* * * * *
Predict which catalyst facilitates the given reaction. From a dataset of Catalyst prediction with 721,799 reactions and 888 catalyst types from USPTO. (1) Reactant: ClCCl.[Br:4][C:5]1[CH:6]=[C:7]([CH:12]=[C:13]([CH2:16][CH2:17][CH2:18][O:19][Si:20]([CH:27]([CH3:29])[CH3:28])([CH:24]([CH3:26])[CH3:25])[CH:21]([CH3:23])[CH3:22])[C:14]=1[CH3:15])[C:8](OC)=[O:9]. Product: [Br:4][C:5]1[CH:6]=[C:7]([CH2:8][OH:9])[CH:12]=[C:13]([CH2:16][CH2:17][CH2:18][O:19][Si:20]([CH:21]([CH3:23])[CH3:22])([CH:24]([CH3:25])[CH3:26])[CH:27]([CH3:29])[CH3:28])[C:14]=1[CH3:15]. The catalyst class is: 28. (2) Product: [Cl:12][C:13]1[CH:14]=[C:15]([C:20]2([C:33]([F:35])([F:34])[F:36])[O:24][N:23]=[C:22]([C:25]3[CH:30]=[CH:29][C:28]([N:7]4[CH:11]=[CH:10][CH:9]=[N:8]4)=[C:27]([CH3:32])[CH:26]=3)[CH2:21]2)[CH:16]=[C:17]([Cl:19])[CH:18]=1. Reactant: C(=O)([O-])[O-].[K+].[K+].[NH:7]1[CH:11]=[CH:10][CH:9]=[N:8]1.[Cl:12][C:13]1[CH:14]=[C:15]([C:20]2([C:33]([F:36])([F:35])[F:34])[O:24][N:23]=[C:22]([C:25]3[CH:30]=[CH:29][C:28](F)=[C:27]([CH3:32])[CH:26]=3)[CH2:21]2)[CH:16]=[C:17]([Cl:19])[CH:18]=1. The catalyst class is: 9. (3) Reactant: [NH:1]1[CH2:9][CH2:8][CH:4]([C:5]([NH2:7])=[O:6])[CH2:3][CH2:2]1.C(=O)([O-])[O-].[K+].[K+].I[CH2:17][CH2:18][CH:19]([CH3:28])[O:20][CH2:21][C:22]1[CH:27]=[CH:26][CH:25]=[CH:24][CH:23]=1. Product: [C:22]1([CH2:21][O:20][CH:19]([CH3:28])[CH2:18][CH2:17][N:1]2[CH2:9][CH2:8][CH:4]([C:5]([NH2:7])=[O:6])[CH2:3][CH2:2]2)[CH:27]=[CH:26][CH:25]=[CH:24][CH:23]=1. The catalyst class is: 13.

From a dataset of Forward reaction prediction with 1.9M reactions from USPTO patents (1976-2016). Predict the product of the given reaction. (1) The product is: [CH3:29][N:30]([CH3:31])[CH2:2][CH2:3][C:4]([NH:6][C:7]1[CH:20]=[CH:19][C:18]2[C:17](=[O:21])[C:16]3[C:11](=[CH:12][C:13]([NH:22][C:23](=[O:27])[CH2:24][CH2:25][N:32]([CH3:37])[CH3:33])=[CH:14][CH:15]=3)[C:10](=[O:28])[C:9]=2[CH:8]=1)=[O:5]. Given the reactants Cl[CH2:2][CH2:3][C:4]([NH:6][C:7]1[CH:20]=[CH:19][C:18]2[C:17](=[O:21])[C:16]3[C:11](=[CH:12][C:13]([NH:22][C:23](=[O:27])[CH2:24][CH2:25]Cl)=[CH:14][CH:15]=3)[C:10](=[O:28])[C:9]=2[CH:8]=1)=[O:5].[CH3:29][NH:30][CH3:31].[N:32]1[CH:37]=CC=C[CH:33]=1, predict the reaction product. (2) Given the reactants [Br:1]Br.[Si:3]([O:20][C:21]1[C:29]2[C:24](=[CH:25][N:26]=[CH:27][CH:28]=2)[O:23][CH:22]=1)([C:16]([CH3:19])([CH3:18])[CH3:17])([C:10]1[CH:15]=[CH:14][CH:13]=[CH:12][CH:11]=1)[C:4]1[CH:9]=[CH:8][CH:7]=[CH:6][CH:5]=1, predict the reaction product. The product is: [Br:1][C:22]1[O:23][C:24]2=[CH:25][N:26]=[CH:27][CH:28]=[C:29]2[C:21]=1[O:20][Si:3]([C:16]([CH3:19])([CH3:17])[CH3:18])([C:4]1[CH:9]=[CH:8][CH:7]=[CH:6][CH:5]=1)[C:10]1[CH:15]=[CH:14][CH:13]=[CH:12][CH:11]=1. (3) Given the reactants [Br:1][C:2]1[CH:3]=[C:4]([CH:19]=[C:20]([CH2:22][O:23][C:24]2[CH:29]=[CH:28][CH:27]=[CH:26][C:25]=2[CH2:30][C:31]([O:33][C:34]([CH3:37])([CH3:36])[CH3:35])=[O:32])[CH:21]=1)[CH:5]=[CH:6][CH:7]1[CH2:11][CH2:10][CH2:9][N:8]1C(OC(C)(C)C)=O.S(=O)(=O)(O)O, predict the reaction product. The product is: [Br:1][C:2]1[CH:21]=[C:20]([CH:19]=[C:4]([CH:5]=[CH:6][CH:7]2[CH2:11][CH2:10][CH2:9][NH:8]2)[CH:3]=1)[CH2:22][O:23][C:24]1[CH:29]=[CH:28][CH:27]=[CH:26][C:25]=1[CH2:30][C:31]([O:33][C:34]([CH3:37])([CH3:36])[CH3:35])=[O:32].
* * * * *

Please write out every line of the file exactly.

Predict which catalyst facilitates the given reaction. From a dataset of Catalyst prediction with 721,799 reactions and 888 catalyst types from USPTO. (1) Reactant: ClCCl.[Br:4][C:5]1[CH:6]=[C:7]([CH:12]=[C:13]([CH2:16][CH2:17][CH2:18][O:19][Si:20]([CH:27]([CH3:29])[CH3:28])([CH:24]([CH3:26])[CH3:25])[CH:21]([CH3:23])[CH3:22])[C:14]=1[CH3:15])[C:8](OC)=[O:9]. Product: [Br:4][C:5]1[CH:6]=[C:7]([CH2:8][OH:9])[CH:12]=[C:13]([CH2:16][CH2:17][CH2:18][O:19][Si:20]([CH:21]([CH3:23])[CH3:22])([CH:24]([CH3:25])[CH3:26])[CH:27]([CH3:29])[CH3:28])[C:14]=1[CH3:15]. The catalyst class is: 28. (2) Product: [Cl:12][C:13]1[CH:14]=[C:15]([C:20]2([C:33]([F:35])([F:34])[F:36])[O:24][N:23]=[C:22]([C:25]3[CH:30]=[CH:29][C:28]([N:7]4[CH:11]=[CH:10][CH:9]=[N:8]4)=[C:27]([CH3:32])[CH:26]=3)[CH2:21]2)[CH:16]=[C:17]([Cl:19])[CH:18]=1. Reactant: C(=O)([O-])[O-].[K+].[K+].[NH:7]1[CH:11]=[CH:10][CH:9]=[N:8]1.[Cl:12][C:13]1[CH:14]=[C:15]([C:20]2([C:33]([F:36])([F:35])[F:34])[O:24][N:23]=[C:22]([C:25]3[CH:30]=[CH:29][C:28](F)=[C:27]([CH3:32])[CH:26]=3)[CH2:21]2)[CH:16]=[C:17]([Cl:19])[CH:18]=1. The catalyst class is: 9. (3) Reactant: [NH:1]1[CH2:9][CH2:8][CH:4]([C:5]([NH2:7])=[O:6])[CH2:3][CH2:2]1.C(=O)([O-])[O-].[K+].[K+].I[CH2:17][CH2:18][CH:19]([CH3:28])[O:20][CH2:21][C:22]1[CH:27]=[CH:26][CH:25]=[CH:24][CH:23]=1. Product: [C:22]1([CH2:21][O:20][CH:19]([CH3:28])[CH2:18][CH2:17][N:1]2[CH2:9][CH2:8][CH:4]([C:5]([NH2:7])=[O:6])[CH2:3][CH2:2]2)[CH:27]=[CH:26][CH:25]=[CH:24][CH:23]=1. The catalyst class is: 13.

From a dataset of Forward reaction prediction with 1.9M reactions from USPTO patents (1976-2016). Predict the product of the given reaction. (1) The product is: [CH3:29][N:30]([CH3:31])[CH2:2][CH2:3][C:4]([NH:6][C:7]1[CH:20]=[CH:19][C:18]2[C:17](=[O:21])[C:16]3[C:11](=[CH:12][C:13]([NH:22][C:23](=[O:27])[CH2:24][CH2:25][N:32]([CH3:37])[CH3:33])=[CH:14][CH:15]=3)[C:10](=[O:28])[C:9]=2[CH:8]=1)=[O:5]. Given the reactants Cl[CH2:2][CH2:3][C:4]([NH:6][C:7]1[CH:20]=[CH:19][C:18]2[C:17](=[O:21])[C:16]3[C:11](=[CH:12][C:13]([NH:22][C:23](=[O:27])[CH2:24][CH2:25]Cl)=[CH:14][CH:15]=3)[C:10](=[O:28])[C:9]=2[CH:8]=1)=[O:5].[CH3:29][NH:30][CH3:31].[N:32]1[CH:37]=CC=C[CH:33]=1, predict the reaction product. (2) Given the reactants [Br:1]Br.[Si:3]([O:20][C:21]1[C:29]2[C:24](=[CH:25][N:26]=[CH:27][CH:28]=2)[O:23][CH:22]=1)([C:16]([CH3:19])([CH3:18])[CH3:17])([C:10]1[CH:15]=[CH:14][CH:13]=[CH:12][CH:11]=1)[C:4]1[CH:9]=[CH:8][CH:7]=[CH:6][CH:5]=1, predict the reaction product. The product is: [Br:1][C:22]1[O:23][C:24]2=[CH:25][N:26]=[CH:27][CH:28]=[C:29]2[C:21]=1[O:20][Si:3]([C:16]([CH3:19])([CH3:17])[CH3:18])([C:4]1[CH:9]=[CH:8][CH:7]=[CH:6][CH:5]=1)[C:10]1[CH:15]=[CH:14][CH:13]=[CH:12][CH:11]=1. (3) Given the reactants [Br:1][C:2]1[CH:3]=[C:4]([CH:19]=[C:20]([CH2:22][O:23][C:24]2[CH:29]=[CH:28][CH:27]=[CH:26][C:25]=2[CH2:30][C:31]([O:33][C:34]([CH3:37])([CH3:36])[CH3:35])=[O:32])[CH:21]=1)[CH:5]=[CH:6][CH:7]1[CH2:11][CH2:10][CH2:9][N:8]1C(OC(C)(C)C)=O.S(=O)(=O)(O)O, predict the reaction product. The product is: [Br:1][C:2]1[CH:21]=[C:20]([CH:19]=[C:4]([CH:5]=[CH:6][CH:7]2[CH2:11][CH2:10][CH2:9][NH:8]2)[CH:3]=1)[CH2:22][O:23][C:24]1[CH:29]=[CH:28][CH:27]=[CH:26][C:25]=1[CH2:30][C:31]([O:33][C:34]([CH3:37])([CH3:36])[CH3:35])=[O:32].